The Week Ahead: 22-29 April 2018

Legislative elections in Gabon provide an opportunity to register discontent with the Bongo Regime. Faroe Islands Constitutional referendum could reshape relations with Denmark and EU. Brexit faces further delays in implementation. All in the Week Ahead.

GABON: Legislative elections provide opportunity to register discontent:

This Saturday, voters will head to the polls to decide if the rule of president Ali Bongo’s political party, the Gabonese Democratic Party, will be extended. Given the token opposition that exists in a state that has been ruled by the same party and family since 1967, it is unlikely the party will actually lose power. Additionally, a series of constitutional changes, including the removal of term limits for the president, has boosted the power of the ruling party. However, the strength of the Bongo regime could still be tested, as seen in the closely contested 2016 presidential election, where Bongo won by less than 6,000 votes. Since then, the Gabon Democratic Party has moved to restrict civil society and opposition parties and has barred many opposition party leaders from contesting seats. Amnesty International has reported on dozens of political prisoners in Libreville and the violation of basic human rights. With over one-third of the country living on just $1.25 a day, Gabonese voters may still use this opportunity to voice their discontent with the ruling party. Or, perhaps just as likely, Gabonese voters may decide to just stay home.

GRI Take: The Bongo regime will likely remain confidently in power; however, analysts should pay attention to abstention rates and votes for the opposition as a sign of popular discontent with the ruling regime.


DENMARK: Faroe Islands referendum could pave the way for closer ties with the EU:

  • This Wednesday, the Faroe Islands will vote on whether to approve a new constitution, which could pave a new direction for the islands’ relationship with Denmark and the European Union. The Faroe Islands, situated between Scotland’s Shetland Islands, Norway, and, Iceland, has been a self-governing territory for nearly 70 years, following a referendum in which a narrow majority voted to become independent from Denmark but was subsequently ignored.
  • The Faroe Islands, unlike some other self-governing regions in Europe, maintains its own trade relations and has an independent relationship with the European Union. One of the main economic issues the Faroese would like to change is their relationship with the EU. The Faroe Islands have few trade restrictions to EU goods, while the EU does not extend reciprocity to Faroe Islands’s goods. This is particularly important when it comes to the Islands’ most important export: fish. The island has lost market share to other fishing nations in the region with closer ties to the EU, like Norway and Scotland, and sees adjusting this imbalance in fisheries quotas as a top economic priority.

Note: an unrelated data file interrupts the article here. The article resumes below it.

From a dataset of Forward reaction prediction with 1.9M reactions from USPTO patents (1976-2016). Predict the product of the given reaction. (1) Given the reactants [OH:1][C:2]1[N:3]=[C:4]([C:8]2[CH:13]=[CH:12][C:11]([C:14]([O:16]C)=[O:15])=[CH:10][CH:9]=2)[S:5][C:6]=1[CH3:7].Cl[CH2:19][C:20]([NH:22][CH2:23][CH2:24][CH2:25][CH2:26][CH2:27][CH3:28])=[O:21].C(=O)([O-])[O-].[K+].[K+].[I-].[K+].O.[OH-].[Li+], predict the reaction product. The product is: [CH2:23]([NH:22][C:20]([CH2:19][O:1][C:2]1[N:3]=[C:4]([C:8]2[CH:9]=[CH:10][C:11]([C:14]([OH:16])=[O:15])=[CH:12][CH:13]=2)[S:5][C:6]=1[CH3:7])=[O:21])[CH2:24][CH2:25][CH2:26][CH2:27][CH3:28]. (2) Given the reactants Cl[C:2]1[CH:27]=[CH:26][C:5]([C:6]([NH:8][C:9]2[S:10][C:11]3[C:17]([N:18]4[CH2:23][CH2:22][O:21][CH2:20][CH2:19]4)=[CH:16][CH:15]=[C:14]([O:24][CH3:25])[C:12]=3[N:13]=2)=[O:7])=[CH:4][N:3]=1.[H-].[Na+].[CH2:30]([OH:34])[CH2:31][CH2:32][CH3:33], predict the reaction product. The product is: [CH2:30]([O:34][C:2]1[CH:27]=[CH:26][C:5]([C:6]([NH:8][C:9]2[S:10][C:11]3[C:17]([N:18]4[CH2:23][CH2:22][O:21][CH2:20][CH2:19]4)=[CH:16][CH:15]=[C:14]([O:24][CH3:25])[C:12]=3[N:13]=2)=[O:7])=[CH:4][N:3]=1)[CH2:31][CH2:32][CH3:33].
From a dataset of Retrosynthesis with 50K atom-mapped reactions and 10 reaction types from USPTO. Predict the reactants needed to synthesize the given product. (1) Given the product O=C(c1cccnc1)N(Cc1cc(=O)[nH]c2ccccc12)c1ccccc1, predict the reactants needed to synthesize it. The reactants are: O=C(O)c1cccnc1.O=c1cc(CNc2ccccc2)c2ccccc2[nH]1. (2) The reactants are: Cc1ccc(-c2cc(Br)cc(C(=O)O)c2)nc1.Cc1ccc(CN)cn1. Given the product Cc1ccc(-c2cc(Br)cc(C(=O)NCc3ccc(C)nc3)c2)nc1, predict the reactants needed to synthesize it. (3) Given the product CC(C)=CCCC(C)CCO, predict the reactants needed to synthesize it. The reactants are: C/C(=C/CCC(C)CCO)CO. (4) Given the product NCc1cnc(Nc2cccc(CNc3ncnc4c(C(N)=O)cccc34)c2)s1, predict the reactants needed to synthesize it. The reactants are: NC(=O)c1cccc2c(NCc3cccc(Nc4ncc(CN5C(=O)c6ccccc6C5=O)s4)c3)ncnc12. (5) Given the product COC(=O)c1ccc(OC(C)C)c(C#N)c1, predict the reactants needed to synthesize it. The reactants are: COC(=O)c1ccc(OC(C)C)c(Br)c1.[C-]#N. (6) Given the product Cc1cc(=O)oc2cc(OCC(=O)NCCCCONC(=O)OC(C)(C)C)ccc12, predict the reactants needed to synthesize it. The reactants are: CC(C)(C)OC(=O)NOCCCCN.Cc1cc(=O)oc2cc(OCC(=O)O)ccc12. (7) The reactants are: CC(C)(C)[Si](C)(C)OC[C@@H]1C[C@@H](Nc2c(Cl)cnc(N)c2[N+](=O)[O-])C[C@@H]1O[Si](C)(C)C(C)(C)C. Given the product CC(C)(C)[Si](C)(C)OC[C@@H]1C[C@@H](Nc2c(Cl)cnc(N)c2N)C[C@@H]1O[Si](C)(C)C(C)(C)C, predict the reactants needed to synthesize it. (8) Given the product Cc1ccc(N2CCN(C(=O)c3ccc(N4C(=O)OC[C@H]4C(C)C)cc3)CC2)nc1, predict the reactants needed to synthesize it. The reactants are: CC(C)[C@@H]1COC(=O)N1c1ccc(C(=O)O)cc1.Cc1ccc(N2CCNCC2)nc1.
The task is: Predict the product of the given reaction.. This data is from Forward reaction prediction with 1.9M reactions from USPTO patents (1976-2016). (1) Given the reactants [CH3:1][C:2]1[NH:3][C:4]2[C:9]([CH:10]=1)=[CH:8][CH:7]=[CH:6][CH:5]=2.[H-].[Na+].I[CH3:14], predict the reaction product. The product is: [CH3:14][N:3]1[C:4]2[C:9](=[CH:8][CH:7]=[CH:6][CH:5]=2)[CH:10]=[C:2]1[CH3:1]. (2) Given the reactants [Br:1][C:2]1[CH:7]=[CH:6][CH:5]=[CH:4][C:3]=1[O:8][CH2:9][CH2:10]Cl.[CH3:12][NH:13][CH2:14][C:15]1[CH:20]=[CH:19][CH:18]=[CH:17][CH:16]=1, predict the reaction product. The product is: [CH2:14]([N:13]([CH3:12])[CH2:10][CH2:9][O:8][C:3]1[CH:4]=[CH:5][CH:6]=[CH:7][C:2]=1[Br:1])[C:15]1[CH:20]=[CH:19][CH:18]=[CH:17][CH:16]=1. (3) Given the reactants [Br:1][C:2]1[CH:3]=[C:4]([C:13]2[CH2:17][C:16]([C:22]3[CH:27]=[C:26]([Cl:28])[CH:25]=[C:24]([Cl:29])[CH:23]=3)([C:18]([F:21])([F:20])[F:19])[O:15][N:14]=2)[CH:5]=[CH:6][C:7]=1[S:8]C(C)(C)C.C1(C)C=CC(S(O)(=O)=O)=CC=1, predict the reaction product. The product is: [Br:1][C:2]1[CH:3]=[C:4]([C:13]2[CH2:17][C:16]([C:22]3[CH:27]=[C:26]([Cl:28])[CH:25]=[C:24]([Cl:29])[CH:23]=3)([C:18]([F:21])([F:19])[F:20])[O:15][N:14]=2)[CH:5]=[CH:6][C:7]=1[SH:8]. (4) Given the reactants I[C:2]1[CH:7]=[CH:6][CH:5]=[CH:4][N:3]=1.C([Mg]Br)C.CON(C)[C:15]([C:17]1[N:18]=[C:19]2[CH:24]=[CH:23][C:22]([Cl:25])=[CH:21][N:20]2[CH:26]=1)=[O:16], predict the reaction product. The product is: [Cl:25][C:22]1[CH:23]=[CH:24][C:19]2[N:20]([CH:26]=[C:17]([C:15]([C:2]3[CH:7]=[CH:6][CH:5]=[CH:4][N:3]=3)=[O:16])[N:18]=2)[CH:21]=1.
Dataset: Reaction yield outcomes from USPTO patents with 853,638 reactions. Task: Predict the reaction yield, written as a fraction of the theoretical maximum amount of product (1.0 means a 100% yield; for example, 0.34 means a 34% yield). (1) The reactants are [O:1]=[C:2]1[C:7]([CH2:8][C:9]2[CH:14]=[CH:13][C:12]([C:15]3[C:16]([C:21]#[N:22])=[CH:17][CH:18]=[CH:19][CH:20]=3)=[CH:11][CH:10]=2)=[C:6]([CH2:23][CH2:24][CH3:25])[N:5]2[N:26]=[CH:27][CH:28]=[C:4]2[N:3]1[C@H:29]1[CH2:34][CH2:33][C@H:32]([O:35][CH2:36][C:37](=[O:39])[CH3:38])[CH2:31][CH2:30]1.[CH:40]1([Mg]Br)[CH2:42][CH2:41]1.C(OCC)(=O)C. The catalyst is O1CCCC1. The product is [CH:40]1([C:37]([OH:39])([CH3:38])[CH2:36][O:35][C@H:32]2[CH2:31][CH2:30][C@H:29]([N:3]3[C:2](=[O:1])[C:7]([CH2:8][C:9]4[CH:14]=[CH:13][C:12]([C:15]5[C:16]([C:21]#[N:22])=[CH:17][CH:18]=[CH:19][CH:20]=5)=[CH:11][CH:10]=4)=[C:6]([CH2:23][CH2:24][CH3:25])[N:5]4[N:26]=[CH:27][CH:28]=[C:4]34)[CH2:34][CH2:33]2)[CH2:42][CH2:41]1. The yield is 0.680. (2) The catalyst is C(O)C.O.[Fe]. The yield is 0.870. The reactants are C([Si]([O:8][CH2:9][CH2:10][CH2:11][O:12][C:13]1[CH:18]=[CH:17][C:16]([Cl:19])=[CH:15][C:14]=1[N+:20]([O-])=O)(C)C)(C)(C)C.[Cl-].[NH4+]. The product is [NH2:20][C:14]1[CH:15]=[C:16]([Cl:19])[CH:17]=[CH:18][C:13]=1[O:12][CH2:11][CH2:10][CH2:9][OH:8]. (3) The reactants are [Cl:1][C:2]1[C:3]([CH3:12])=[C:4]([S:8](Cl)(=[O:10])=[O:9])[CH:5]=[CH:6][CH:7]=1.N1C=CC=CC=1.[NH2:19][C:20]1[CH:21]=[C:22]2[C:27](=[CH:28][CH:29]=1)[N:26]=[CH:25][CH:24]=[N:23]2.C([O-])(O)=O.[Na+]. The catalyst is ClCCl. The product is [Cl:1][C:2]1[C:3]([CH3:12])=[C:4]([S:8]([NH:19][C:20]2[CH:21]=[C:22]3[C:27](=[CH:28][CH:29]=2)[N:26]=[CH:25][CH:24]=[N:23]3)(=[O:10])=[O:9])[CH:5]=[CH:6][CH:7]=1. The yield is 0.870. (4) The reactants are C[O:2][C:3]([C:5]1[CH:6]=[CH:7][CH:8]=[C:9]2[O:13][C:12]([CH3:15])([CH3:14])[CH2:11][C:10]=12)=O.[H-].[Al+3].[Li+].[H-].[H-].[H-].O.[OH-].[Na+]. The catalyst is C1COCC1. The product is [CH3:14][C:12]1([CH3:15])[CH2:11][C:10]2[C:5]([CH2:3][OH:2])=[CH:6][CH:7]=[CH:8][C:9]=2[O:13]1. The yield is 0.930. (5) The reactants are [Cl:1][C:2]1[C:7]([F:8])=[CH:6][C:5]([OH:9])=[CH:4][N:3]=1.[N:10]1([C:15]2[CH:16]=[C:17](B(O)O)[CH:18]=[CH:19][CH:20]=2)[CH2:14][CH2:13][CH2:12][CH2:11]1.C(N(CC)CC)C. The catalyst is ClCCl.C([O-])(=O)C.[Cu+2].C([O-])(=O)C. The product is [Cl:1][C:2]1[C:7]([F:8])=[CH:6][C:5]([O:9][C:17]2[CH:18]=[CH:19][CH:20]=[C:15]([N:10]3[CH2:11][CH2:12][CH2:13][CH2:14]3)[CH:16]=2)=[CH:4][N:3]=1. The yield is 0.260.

GRI Take: While it is uncertain whether the Faroe Islands would ultimately vote in favor of independence, this referendum could lead to a more substantive push for updated trade ties with the EU. This could become a particularly salient point soon, as the Faroe Islands has also taken another crack at oil exploration. Should it find and successfully exploit anything close to Scotland’s North Sea reserves, the Faroe Islands’ relationship with the EU could become much more important.

UK: Brexit struggle continues as votes and progress are delayed:

  • Last week, the government suffered one of the most lopsided defeats of any bill in the House or Lords, where Labour, Liberal Democrats, Scottish Nationalists, cross-benchers, and rebel Tories coalesced around defeating the Commons EU (Withdrawal) Bill. This week, the government is likely to lose more votes in the upper chamber as other tricky issues are considered. The vote’s defeat was largely linked to the government’s insistence on withdrawing from the EU customs union. Baroness Hayter, a leading Labour Lord, pointed out that voters did not vote to leave the customs union.
  • The defeat of the Commons EU Bill will require going through Commons again, making formal withdrawal much more difficult to attain in 2019. As the government struggles with the Lords, it is also once again confronting the Northern Ireland situation. As these updates have previously noted, the incoherence of the desire to leave the EU customs union without creating a hard border and potentially abrogating the Good Friday Agreement has created a repeating headache as the sides are seemingly incompatible.
  • Relying on previous kick-the-can logic, without a firm commitment and backdoor option for the June meeting, the UK government has instead said its real deadline to have a solution is October. That response was not encouraging to the EU, who said the risk of failure in the Brexit negotiations was still possible as long as the UK government didn’t show real commitment to making some difficult decisions on Northern Ireland.

GRI Take: If The May government hopes to pass the Commons EU Bill, it will have to solve underlying issues, such as the customs union and the Good Friday Agreement. Do not expect to see Brexit occur in a timely manner.


Stay ahead of the news cycle with GRI. Drawing on expert knowledge and local sources, The Week Ahead provides analytical foresight on the consequences of key upcoming political developments.

This edition of The Week Ahead was produced by GRI Senior Analyst Brian Daigle and Managing Editor William Christou.
Categories: Politics, The Week Ahead

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